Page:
THE new Zimbabwe coins were yesterday unveiled by the central bank, but will only start circulating in the country on December 18.
VICTORIA MTOMBA BUSINESS REPORTER
Reserve Bank of Zimbabwe governor John Mangudya said the country will receive $10 million worth of bond coins between now and March which translate to 2% of total banking deposits.
Speaking at the unveiling of the coins yesterday, Mangudya said the bond coins will be issued in 1c, 5c, 10c,25c and 50c.
“The 50c coins shall be released into the market in March 2015 due to the prerequisite security features needed in the design and manufacture of this coin. The initial amount to be made available is $10 million worth of bond coins to be released into the market between December and March 2015.This translates to just below 2% of total deposits,” he said.
“The bond coins shall be distributed to the public through normal banking channels and shall be in circulation starting December 18 2014.”
Mangudya said in an economy the proportion of coins to money in circulation is normally between 20-25%.
- Chamisa under fire over US$120K donation
- Mavhunga puts DeMbare into Chibuku quarterfinals
- Pension funds bet on Cabora Bassa oilfields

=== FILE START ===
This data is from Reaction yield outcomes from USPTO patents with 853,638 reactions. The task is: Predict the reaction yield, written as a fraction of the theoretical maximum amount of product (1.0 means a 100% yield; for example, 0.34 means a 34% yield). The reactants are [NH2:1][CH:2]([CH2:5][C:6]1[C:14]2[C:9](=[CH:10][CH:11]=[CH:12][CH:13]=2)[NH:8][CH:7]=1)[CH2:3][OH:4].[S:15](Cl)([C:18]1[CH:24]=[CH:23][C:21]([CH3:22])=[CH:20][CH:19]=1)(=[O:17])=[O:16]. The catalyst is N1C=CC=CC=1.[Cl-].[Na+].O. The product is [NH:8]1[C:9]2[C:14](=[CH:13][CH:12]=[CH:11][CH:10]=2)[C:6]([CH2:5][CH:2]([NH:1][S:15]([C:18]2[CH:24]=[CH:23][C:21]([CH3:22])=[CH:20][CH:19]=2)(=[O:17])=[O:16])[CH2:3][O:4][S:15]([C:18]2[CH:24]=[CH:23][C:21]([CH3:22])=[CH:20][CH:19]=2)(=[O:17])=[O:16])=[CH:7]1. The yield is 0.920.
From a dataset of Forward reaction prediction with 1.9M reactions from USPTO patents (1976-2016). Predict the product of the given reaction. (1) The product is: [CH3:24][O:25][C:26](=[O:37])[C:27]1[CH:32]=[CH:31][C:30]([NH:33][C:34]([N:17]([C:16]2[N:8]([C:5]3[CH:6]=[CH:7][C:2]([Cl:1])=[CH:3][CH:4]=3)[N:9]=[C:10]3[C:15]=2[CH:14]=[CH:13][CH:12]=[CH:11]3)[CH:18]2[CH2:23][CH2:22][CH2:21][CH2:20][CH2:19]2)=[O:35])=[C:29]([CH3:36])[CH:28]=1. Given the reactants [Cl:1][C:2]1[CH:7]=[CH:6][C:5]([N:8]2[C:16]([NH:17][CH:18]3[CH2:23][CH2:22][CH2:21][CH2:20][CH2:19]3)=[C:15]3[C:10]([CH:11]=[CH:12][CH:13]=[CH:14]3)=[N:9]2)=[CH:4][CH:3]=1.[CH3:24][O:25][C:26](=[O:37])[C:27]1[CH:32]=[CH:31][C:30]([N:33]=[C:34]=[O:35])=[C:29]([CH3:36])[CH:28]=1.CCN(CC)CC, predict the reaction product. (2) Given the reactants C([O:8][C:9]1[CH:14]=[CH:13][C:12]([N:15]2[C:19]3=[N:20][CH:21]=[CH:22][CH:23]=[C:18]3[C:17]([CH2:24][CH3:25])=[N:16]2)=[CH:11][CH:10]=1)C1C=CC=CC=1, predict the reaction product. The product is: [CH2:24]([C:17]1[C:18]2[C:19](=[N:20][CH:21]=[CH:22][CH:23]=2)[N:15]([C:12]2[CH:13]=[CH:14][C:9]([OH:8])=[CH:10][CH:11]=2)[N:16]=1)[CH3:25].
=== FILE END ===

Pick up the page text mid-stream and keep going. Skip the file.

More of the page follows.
- Councils defy govt fire tender directive
“However, due to the fact that Zimbabwe is using multiple currencies, we envisaged the bond coins to remain below 10% of total bank deposits,” he said.
Mangudya said the coins will be used together with United State dollars, rand, euros and other currencies. Their circulation will be limited to Zimbabwe.
The central bank chief said the coins have been introduced to buttress the multiple currency system through the provision of change especially for the US$ notes which have a smallest denomination in circulation in Zimbabwe of $1. Mangudya said so far banks were buying scales to measure the dimensions.
This is the first time that the country has bonded coins since the introduction of multicurrencies in the economy.
Customers have been crying foul due to the unavailability of coins in the market.
Retailers realised profits due to the unavailability of coins as most of them offered customers sweets or vouchers as they did not have in circulation change to give to customers.